When I was but a young lad I tried to see into my own future and saw little more than a haze. Oh. I did anticipate growing a beard, but once I was old enough to understand careers I felt no real inclination towards any job. College left me with a strong desire to be a vagabond; at one point I seriously considered being a street therapist; dispensing advice in exchange for canned food. Once I began climbing, all these derelict tendencies began to make sense and I had found the career that I never knew I wanted.
Fast forward through several years of entry level jobs which were not unpleasant but always seemed the equivalent of rubbing sticks together while everyone else was getting on well using Zippos. Add a healthy smattering of travel and wandering plus one marriage. Now the career-sauce thickens.
Enter the idea of becoming a climbing guide. Ok, clear as mud. A little research in this direction reveals a morass of ambiguity cleft by one clear-cut path of classes and certifications that cost as much as a law degree and preparation you for a career which usually pays little more than fast food service.
Nevertheless, with inspiration from Frank and from my wife who invariably helps me find ways to inject enough reality into my dreams so as to make them carry over into waking life, I decided to try a side road, a different approach to certification.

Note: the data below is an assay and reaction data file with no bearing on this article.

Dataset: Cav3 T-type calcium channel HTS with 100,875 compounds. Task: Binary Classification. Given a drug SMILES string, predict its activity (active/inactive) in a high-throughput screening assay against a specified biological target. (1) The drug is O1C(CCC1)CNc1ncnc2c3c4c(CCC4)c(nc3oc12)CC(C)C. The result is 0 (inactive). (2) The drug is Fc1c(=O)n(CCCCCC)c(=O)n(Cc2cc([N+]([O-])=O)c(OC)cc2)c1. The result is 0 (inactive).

PCGI, Professional Climbing Guides Institute is an up and coming certifying body; a company whose relative youth is proving a selling point. When I began making contact with my course mentor, I expected our interaction to revolve around lists of gear, prerequisites, fees and standards. While these issues were dealt with, they were not placed on a pedestal; rather my own vision and development through the process were in the foreground.
So with all these existential thoughts coursing through the vacancies in my brain I set out for Bishop to meet with my mentor, Zeke and the other people taking the course. For four days we would brave the elements and demystify the development of a good climbing guide.